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Public Speaking and Ethics

By Charles Hopkins Published 06/24/2006 | Self Improvement
 

The profession of public speaking is entwined with great social responsibility. As a public speaker, you are transmitting certain ideas into the brains of a group of individuals. Therefore you have to be reliable. This is here that the relevance of ethics creeps into the field of public speaking. In fact, in the face of so many manipulations of facts and statistics in the recent times, ethics is being considered as one of the most crucial aspects of public speaking.

It is confusing to differentiate between what is ethical and what is non-ethical. One thing that appears to be ethical to a group of people may seem grossly unethical to a second group with different set of interests. In general, a study concerning ethics in public speaking helps us to determine what is fair and what is unfair in public speaking. It tries to point out the unjust practices taken up by some of the speakers, also abhors the inclusion of anything in the speeches that are universally regarded as immoral and as a whole it attempts to provide a guideline as to what is right and what is wrong.

Public speaking has immense strength; it has the power of mobilizing masses as we can find many instances in history. At the same time, there are times when as a public speaker you often have to open up unpleasant topics. A strong ethical background helps you to emerge as a winner even in these critical situations, because people relies you and know that you talk about what you are convinced of. As for example what you do when you have to break the unfortunate news before your employee that the company is going to hand pink slips to a considerable number of employees.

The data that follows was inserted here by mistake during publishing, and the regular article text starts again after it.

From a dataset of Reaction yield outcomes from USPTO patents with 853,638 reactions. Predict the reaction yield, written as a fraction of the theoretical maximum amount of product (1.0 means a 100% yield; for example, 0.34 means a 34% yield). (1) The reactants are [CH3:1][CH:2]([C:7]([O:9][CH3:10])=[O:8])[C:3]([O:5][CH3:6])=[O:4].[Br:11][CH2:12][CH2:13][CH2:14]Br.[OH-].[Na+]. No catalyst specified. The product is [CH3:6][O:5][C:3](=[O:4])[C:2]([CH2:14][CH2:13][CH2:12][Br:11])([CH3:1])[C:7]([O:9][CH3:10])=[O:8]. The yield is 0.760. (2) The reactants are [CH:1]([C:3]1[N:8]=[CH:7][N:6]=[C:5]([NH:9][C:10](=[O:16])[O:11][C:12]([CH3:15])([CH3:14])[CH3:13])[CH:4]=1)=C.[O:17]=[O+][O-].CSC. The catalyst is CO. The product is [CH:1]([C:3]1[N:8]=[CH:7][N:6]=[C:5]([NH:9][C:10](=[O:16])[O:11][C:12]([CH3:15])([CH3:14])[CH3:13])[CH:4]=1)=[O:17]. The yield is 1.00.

If you are reputed as being a speaker who strongly goes by ethics, you will be trusted and your statement will be considered with more patience and finally it will be accepted by most of the members of the audience. A speaker who imbibes the ethical values is respected for being consistent in their speech and practice and they are believed to have concern in their hearts for the people at the other side. So he is usually not frowned upon for any of his unpleasant decisions and at least his subordinates try to see logic in his decision. On the other hand, the speakers who do not show respect for ethics are generally not respected themselves also and particularly in the critical situations the audience refuses outright to see points in their proclamation.

There are several ways of maintaining ethics in your speech. First of all you should be careful about the information given in your speech. The audience has spared time to attend your speech means they expect to get some authentic information from you. If you do not come well prepared with accurate information it will discount on your credibility and people will not inclined to trust you as a speaker.

You should be original in your presentation, plagiarism or upholding others work as your own creation is strictly against the law of ethics.

Never try to preach anything through your speech that you do not believe. The lack of spontaneity will open up the void. Always remember as a public speaker you have certain responsibility and that is not to feed the public anything you personally do not have trust or respect. If you go to advocate for something forcefully, it will be evident youre your body language to the audience that you are not at all comfortable with the subject. Always let the world know the truththis is what the protocol of ethics demand from a public speaker.

Never try to manipulate data or statistics or try to give a wrong or one sided picture of anything. This way you will betray the trust of your audience.

As a public speaker, you should be respectful of your audience. Do homework on the type of your audience and come prepared so that your speech does not include any insensitive mention of any particular religious, ethnic or racial group.

However, from an ethical point of view, the audience also has some obligation towards the speaker. It is the duty of the audience to be attentive and abide by the basic manners of public assembly. As a listener, you should come with an open mind to the expressions or ideas that may strongly differ from yours. Then, do not judge a speaker too early; give him sufficient time to establish his point.